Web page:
I have heard it said, and believe it to be true, that the governor of Nova Scotia made the suggestion in a letter, addressed to certain British partizans in Boston. It is hardly to be presumed, that he would have taken upon himself the responsibility of such a suggestion without the authority of the cabinet. I am inclined to think, that this fact could be proved in a court of justice. Perhaps there may be gentlemen here from Boston, who could give us more particular information upon this subject. I feel, sir, a condescension in touching upon this subject; I wish to see all extraneous influence utterly banished from the country; and the only operating influence-American influence.

I have, now, sir, gone through this unpleasant, and, I fear, unprofitable discussion, respecting the character of measures heretofore adopted by the government; the only hope I have from it is, that it may put us into



a better temper for deliberating on the measures now proper to be adopted. Let me, then, Mr. President, call the attention of the senate, to the actual situation of the United States at this time.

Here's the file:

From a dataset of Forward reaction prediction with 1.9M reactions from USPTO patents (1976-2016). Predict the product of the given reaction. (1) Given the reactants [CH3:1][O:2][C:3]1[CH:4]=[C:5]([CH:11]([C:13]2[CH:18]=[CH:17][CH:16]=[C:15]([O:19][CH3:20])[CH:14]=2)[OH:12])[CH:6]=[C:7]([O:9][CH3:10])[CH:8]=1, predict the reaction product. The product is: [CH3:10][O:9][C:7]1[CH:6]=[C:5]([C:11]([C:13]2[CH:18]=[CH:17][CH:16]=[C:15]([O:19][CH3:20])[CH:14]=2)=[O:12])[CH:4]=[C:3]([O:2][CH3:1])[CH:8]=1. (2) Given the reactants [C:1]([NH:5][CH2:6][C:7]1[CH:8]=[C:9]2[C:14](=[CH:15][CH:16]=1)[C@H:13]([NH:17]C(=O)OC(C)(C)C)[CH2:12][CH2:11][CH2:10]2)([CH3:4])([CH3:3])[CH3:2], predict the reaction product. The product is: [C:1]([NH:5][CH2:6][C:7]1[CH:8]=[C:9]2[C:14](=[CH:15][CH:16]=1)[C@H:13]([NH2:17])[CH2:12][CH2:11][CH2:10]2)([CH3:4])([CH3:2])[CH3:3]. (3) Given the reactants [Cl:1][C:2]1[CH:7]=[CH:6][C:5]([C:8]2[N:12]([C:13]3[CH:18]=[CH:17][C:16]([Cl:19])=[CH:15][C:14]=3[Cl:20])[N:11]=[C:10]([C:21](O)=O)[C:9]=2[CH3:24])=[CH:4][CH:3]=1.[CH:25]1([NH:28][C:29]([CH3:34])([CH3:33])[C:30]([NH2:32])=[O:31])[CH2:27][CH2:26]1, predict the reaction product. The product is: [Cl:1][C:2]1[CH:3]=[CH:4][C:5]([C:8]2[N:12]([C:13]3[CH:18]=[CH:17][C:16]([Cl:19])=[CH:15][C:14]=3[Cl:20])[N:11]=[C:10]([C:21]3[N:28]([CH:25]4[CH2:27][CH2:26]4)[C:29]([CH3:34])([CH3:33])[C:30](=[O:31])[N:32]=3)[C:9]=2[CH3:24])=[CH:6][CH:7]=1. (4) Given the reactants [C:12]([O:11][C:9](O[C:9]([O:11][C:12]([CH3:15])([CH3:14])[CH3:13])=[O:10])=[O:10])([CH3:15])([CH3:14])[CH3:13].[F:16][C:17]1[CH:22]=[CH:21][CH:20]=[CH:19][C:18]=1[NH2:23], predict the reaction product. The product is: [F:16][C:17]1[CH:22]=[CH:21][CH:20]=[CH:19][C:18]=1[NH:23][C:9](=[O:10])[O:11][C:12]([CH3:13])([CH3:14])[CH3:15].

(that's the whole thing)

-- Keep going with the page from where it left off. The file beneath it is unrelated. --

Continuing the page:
The United States are now left alone to protect neutral principles against the belligerent encroachments of a warring world. In all former wars, the belligerent encroachments have been proportioned to the influence of the powers at war, compared to the influence of those remaining at peace; but I belicve history presents no example of the warring powers at any former time putting at defiance all neutral rights, all public law. It remained for the present times to witness this unexampled aggression; and it remained for the United States alone to bear the shock. This state of things imposes on them a great, a sacred obligation: the obligation of protecting neutral principles. Principles which lessen the inducements to war, and mitigate its rigor. Principles bighly interesting to mankind; not only to the present but to future generations, and, in a peculiar manner, to the people of the United States. This arises from their remote situation from the great contending nations of Europe. Hitherto, sir, the talents displayed in defining, and the magnanimity in protecting these principles, have obtained for the United States, the respect and sympathy of an astonished world. And shall we, sir, at the moment of an extraordinary pressure, basely abandon them, without striking a blow ? Forbid it interest! Forbid it honor! Forbid it American gallantry! But, sir, some gentlemen seem not sufficiently impressed with the hostile character of the belligerent aggressions. With respect to those of France, there is but one opinion. They amount to hostility itself. But, sir, to my astonishment, the acts of Great Britain seem not to have made the same strong impression on the minds of some gentlemen. Let me then inquire, sir, into the real character of acts, which can, by some gentlemen, be palliated or excused ?